“We can’t rely on what we’ve always done,” Huerta advises. “The needs of pigs are constantly evolving, so we need to evolve our management practices to adapt to their new needs and prevent stress.”

Dr. Justin Holl, a geneticist at PIC, notes that some behaviours are resultant from the pigs’ environment and new interactions. “We have complex elements at play making momentary decisions; how do we help producers understand what is truly typical behaviour?”

He notes that when you have multiple genetic lines on your farm, it’s an interesting question to ask which is your most, or least favourite, and why.

pig looking into camera
    Mark Stebnicki photo

“The most common response from farm owners or staff comes back to behaviour. One may be friendlier, or more curious, or prone to be flighty compared to others. The producers and staff work with the pigs day in and out and can give you best insight on how the management of these pigs can be best optimized.”

In terms of year-over-year genetic improvement, he says, we want to be consistent.

“We’ve seen this over the last few years with things like growth rates, which may mean we have an animal who may need to eat more, and we would need to adapt for their dietary needs. How do we deliver the right amount of feed, nutrients, and balance to these animals?”

One of the most exciting areas of research focuses on how selection for behaviour traits can be optimized.

Holl says, “a lot of research is being done for positive behaviour – they call it a social genetic effect. So not only is this pig entering a pen affecting their own ability to eat but how will they affect the others. Is he encouraging others to come eat with him, or protecting his neighbour from being bothered by others? We’re looking into whether these are heritable traits and to try and better understand. The goal is for it to make larger positive impacts for breeders.”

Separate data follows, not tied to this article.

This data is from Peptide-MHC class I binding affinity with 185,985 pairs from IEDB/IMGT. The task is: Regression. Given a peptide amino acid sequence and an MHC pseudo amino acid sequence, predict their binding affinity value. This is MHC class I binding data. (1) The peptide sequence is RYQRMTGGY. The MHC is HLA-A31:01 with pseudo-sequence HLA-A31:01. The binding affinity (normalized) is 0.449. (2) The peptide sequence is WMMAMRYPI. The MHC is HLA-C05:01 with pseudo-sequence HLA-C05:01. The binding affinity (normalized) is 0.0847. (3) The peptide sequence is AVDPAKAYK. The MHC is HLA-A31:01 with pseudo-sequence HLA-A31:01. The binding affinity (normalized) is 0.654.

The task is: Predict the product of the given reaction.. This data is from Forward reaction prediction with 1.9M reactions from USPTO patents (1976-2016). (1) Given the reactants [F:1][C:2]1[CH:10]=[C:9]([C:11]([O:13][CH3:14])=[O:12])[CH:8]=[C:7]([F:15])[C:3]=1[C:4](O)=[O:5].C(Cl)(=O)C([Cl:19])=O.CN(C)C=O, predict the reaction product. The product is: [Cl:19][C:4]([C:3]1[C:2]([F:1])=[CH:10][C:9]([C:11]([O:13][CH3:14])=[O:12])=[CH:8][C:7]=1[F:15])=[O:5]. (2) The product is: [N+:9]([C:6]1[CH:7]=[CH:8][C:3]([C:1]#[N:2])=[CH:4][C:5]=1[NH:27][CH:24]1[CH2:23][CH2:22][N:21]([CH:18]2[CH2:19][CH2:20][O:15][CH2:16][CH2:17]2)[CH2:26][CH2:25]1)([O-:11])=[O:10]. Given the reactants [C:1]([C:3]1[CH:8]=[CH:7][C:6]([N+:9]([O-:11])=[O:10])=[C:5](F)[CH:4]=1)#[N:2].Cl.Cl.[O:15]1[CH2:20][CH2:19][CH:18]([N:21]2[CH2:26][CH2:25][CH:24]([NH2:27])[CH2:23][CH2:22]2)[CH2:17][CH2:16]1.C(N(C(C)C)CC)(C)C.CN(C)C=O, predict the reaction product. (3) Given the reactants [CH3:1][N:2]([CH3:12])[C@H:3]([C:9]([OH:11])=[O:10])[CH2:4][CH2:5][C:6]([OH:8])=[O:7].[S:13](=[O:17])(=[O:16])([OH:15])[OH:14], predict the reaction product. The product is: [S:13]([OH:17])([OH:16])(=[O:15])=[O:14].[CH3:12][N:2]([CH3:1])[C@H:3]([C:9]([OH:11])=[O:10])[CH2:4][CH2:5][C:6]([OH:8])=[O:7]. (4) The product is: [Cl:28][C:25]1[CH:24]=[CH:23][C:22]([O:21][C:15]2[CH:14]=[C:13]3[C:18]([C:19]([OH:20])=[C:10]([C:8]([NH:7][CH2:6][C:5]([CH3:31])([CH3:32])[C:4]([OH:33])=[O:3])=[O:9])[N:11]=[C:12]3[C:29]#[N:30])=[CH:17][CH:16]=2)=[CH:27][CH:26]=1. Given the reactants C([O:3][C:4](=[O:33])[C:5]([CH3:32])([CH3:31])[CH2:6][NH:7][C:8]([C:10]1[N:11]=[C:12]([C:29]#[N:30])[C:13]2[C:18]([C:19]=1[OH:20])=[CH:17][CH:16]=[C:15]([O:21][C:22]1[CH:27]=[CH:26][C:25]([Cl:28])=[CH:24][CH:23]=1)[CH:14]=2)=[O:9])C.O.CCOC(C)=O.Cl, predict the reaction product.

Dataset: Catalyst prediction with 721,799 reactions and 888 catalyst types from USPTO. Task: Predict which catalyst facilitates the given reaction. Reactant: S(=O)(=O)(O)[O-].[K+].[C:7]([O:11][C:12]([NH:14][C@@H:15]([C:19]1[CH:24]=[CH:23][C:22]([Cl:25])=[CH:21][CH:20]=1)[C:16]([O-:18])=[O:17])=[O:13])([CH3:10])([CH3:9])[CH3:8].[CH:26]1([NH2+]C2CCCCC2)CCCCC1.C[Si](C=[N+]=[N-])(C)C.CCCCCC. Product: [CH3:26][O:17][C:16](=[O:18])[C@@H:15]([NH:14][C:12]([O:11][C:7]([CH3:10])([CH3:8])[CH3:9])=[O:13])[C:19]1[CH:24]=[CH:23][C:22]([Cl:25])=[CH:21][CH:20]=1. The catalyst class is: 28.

Impacts of aggression

In a November 2021 study published in Applied Animal Behaviour Science, Lucy Oldham and fellow researchers from Scotland’s Rural College identified that future behaviours of subsequent aggressive and non-aggressive pigs are determined from the outcome of a single fight.

It was found that those pigs who have had positive outcomes from an aggressive interaction were more likely to engage in a confident manner in future encounters. Whereas those who were deemed the loser in previous fights were observed to appear timid and seek escape routes to remove themselves from the situation.

Stas observes that “from a commercial end if we can identify the biter, we would like to remove them from the others. If we have space in another pen or corner with feed and water access, let’s set them aside while still being able to get them to market.

“But it’s not uncommon that the aggressive pig is usually one of the smaller pigs. It’s interesting to watch and wonder, are they limited on resources or getting pushed out by the larger pigs?”

He suggests when observing non-positive behaviours, first review overall management practices. “Something is creating disharmony in that pig’s life.”